Ben has over 250,000 followers and it’ll keep growing. He posted the National Suicide Hotline, and he’s creating awareness for suicide prevention. Can you speak to the power of Bachelor Nation when it comes to the contestants illuminating these types of issues?

That’s right with Ben. And Zac will shine a big bright light on addiction, being an addiction specialist. There is the other aspect of Instagram where they’re selling products and being influencers, but if you talk about what an influencer really is, this is great influence. I talked to Ben the other day and I said, “If one person says, ‘Whoa, he’s going through that and I’m going through that and it’s normal, and I can reach out for help and it’s not so taboo, and I don’t have to whisper about mental health or whisper about suicide,’” then man, we have accomplished a lot. I’m really proud of him for embracing that because it wasn’t easy. It could be so embarrassing to bare your soul to millions and millions of people, so kudos to him and god bless him for doing that.

Earlier in the season, we saw Tayshia and Ivan have a conversation about Black Lives Matter, and it happened organically in their date, as it probably would have in real life. Will we see any more conversations pertaining to race throughout this season?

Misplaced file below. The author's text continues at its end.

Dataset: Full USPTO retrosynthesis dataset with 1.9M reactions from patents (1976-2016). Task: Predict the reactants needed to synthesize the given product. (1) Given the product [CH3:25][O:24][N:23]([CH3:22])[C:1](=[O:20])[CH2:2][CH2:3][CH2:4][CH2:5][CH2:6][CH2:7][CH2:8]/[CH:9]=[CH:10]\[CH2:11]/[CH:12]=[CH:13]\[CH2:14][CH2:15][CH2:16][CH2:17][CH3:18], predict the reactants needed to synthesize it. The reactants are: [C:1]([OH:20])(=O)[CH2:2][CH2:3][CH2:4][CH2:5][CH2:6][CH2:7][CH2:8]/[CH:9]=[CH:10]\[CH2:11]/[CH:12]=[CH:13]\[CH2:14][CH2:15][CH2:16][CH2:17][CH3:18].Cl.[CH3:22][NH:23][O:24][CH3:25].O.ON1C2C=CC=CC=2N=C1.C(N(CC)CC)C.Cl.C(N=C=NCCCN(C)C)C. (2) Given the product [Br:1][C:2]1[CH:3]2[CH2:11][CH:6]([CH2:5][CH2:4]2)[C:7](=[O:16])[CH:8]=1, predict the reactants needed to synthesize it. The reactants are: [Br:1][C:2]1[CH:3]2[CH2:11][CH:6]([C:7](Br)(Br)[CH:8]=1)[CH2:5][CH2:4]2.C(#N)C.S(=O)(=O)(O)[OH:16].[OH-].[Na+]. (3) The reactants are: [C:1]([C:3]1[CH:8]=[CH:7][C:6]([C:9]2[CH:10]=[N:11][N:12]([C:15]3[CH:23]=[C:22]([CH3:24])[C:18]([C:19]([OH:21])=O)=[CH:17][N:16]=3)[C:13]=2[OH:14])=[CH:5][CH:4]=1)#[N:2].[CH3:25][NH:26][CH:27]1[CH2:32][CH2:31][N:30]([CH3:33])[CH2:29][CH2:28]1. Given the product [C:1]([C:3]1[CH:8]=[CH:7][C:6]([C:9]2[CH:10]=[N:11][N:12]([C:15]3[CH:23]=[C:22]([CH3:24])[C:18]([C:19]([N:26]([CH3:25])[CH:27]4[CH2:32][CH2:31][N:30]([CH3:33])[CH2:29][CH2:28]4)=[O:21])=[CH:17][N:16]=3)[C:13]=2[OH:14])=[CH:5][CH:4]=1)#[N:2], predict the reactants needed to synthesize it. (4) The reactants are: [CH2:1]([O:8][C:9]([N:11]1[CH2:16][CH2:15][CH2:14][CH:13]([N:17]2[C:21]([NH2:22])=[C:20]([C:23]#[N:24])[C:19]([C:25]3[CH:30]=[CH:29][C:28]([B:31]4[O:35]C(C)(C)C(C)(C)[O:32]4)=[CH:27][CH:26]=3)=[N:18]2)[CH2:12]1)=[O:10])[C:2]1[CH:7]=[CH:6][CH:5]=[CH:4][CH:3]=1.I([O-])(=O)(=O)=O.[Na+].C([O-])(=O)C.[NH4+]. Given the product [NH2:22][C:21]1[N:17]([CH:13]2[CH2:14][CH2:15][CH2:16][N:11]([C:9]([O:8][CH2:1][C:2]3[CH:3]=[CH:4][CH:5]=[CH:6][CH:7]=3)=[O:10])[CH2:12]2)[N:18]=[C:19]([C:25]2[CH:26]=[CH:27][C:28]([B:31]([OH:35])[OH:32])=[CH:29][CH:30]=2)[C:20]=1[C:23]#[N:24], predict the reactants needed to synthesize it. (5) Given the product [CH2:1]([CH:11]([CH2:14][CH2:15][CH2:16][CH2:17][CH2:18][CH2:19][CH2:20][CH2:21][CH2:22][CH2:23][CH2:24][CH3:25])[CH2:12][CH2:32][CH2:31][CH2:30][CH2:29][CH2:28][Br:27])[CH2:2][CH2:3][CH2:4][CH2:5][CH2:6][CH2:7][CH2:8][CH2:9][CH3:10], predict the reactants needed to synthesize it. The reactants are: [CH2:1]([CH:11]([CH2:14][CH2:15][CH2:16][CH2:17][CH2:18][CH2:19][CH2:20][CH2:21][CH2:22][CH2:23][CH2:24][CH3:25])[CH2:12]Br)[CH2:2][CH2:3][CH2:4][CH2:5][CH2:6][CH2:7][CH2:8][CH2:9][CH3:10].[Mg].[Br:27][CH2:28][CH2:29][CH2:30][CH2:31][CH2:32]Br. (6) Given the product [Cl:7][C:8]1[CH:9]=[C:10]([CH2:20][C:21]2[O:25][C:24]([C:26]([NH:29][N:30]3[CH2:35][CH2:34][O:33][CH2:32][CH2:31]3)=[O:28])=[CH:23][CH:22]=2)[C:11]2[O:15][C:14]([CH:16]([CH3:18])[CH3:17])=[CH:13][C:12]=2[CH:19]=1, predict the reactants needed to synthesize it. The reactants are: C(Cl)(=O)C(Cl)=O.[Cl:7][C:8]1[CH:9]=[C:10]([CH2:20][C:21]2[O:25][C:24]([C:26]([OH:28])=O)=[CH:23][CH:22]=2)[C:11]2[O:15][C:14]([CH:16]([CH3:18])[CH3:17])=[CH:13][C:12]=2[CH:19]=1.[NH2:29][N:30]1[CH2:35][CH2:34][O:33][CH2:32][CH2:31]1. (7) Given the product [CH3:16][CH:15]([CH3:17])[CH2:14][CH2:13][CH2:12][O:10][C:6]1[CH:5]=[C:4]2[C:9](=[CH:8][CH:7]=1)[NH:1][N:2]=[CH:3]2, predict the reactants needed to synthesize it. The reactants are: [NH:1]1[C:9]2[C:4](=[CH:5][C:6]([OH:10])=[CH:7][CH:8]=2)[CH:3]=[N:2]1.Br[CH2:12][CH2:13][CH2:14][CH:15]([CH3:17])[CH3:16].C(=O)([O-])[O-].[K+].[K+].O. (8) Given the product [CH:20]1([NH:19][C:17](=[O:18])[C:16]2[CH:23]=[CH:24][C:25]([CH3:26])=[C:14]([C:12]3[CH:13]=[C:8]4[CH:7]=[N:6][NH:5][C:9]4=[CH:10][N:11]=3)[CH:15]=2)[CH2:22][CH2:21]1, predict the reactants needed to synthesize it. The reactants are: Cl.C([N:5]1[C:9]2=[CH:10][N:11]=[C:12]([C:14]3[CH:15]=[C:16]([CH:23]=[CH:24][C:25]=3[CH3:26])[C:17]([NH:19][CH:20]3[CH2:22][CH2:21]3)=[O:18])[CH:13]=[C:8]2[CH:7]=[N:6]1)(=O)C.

I don’t know if Tayshia is going to dive more into it, but I think you will see a theme heading into Matt James’ season and you’re going to see more and more women and men start speaking up about all these social issues.

How do these conversations come up in Matt’s season?

Matt and I get into it on night one, talking about the weight of being the first Black Bachelor. Rachel [Lindsay] went through this, too, of having to feel like you’re servicing a community and carrying a community, but also trying to make a difficult life decision for yourself and make your family proud on TV, and how all that blends together and how they’re carrying that responsibility. We’re going to see more of that in Matt’s season.

Do you think it took too long to have the first Black Bachelor?

Yes and no. It’s all too common in our society and I am not a fan, whether it’s cancel culture or whatever, there is this new thing that when someone does make change and it’s good and it’s right that we then say, “Well, that wasn’t enough or that wasn’t soon enough, so that doesn’t count.” What are you talking about? The most important thing is that there is change and it’s good and it’s right and it’s moving in the right direction. For some reason, we have lost this grace and this understanding in allowing people to grow and to change, and it is so important that we all allow that. The most important thing in any of these movements is that if we want things to change, we have to let it happen, and don’t put a negative spin or a negative connotation when you do get it. That’s infuriating to me. So I’m not going to put a negative spin on a great thing happening. Could it have happened 10 years earlier? Sure. Should it have? Maybe. But the point is it’s happening now, so embrace it and let’s ride this great wave that we’re on.